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Stewart John Greenleaf Sr. (born October 4, 1939) is a Republican former member of the Pennsylvania State Senate who represented the 12th District from 1979 to 2019. His district included portions of eastern Montgomery County and southern Bucks County.

Stewart Greenleaf
Stewart Greenleaf.jpg
Member of the Pennsylvania Senate
from the 12th district
In office
January 2, 1979 – January 1, 2019
Preceded byWilmot Fleming
Succeeded byMaria Collett
Member of the Pennsylvania House of Representatives
from the 152nd district
In office
January 4, 1977 – November 30, 1978
Preceded byCharlotte Fawcett
Succeeded byRoy Cornell
Personal details
Born
Stewart John Greenleaf

(1939-10-04) October 4, 1939 (age 80)
Montgomery County, Pennsylvania
Political partyRepublican
Spouse(s)Kelly
ResidenceUpper Moreland Township, Pennsylvania
Alma materUniversity of Pennsylvania, University of Toledo College of Law

BiographyEdit

Greenleaf is a 1961 graduate of the University of Pennsylvania and received his J.D. from the University of Toledo College of Law. He served as an assistant district attorney in Montgomery County from 1970 to 1977 and also an assistant public defender in Bucks County. Greenleaf continues to serve as a partner in his law firm, Elliott Greenleaf, whose attorneys include Montgomery County Commissioner Bruce Castor and former State Rep. Melissa Murphy Weber.

CareerEdit

In 1971, Greenleaf was elected as a Commissioner for his hometown of Upper Moreland Township, Pennsylvania. After one term, Greenleaf was elected to a seat in the Pennsylvania House of Representatives in 1976.[1] He served a single term in the house before winning his bid for the State Senate in 1978. He was reelected seven times.

Greenleaf considered a run for U.S. Congress in 1993, briefly forming an exploratory committee to take on Marjorie Margolies-Mezvinsky. However, he dropped out before the county endorsement convention.[2] In 2000, Greenleaf did run for Congress, attempting to defeat first-term Congressman Joe Hoeffel. By then, he'd represented much of the eastern portion of the congressional district for almost a quarter-century. Ultimately, Hoeffel won the race with nearly 53% of the vote to Greenleaf's 46%.[3] Greenleaf did not have to give up his state senate seat to run for Congress; Pennsylvania state senators serve staggered four-year terms, and Greenleaf was not up for reelection until 2002.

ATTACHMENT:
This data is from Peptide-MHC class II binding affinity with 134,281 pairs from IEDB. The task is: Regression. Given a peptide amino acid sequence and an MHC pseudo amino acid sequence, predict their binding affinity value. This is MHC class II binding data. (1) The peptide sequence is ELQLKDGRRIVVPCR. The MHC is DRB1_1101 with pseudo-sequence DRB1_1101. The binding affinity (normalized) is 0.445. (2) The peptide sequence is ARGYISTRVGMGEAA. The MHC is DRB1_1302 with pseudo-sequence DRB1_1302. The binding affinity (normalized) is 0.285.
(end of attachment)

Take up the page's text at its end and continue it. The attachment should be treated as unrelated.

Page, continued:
In his last term, Greenleaf was Chairman of the Senate Judiciary Committee and serves on the Appropriations, Banking & Insurance, Consumer Protection & Professional Licensure and Environmental Resources & Energy Committees.

Greenleaf did not run for reelection in 2018. He endorsed his son, former Montgomery County controller Stewart Greenleaf Jr., as his successor. However, Stewart Jr. was defeated by Democratic challenger Maria Collett.

2012 presidential electionEdit

Greenleaf signed up to be on the presidential ballot for the Republican Party's New Hampshire primary.[4] He explained that he did so to focus the debate of the election on the balancing of the federal budget.[5] He filed with the FEC on December 29,[6] and received a total of 24 votes in the primary, 21st place amongst ballot candidates.[7] He won four write-in votes in the Democratic primary, all of which he received in Canaan. Including other write-ins, this tied him with Mitt Romney for third place in the town, behind only Barack Obama and Ron Paul.[8]

ReferencesEdit

  1. ^ "Pennsylvania House of Representatives - STEWART J. GREENLEAF Biography". www.legis.state.pa.us. Retrieved October 5, 2019.
  2. ^ Rich, Heidorn Jr. (August 28, 1994). "Margolies-Mezvinsky Ahead in Fund-Raising". Philadelphia Inquirer.
  3. ^ Pennsylvania Department of State, Election Returns, 11/7/2000 Archived January 30, 2012, at the Wayback Machine
  4. ^ Burns, Alexander (October 28, 2011). "The long, long New Hampshire ballot". Politico. Retrieved October 31, 2011.
  5. ^ Weckselblatt, Gary. "Greenleaf on presidential ballot". phillyBlurbs.com. Archived from the original on November 1, 2011. Retrieved October 31, 2011.
  6. ^ "Statement of Organization" (PDF). FEC. December 29, 2011.
  7. ^ "New Hampshire Primary Results". New Hampshire Secretary of State. January 10, 2012.
  8. ^ "Grafton Democratic President". New Hampshire Secretary of State. January 10, 2011.

External linksEdit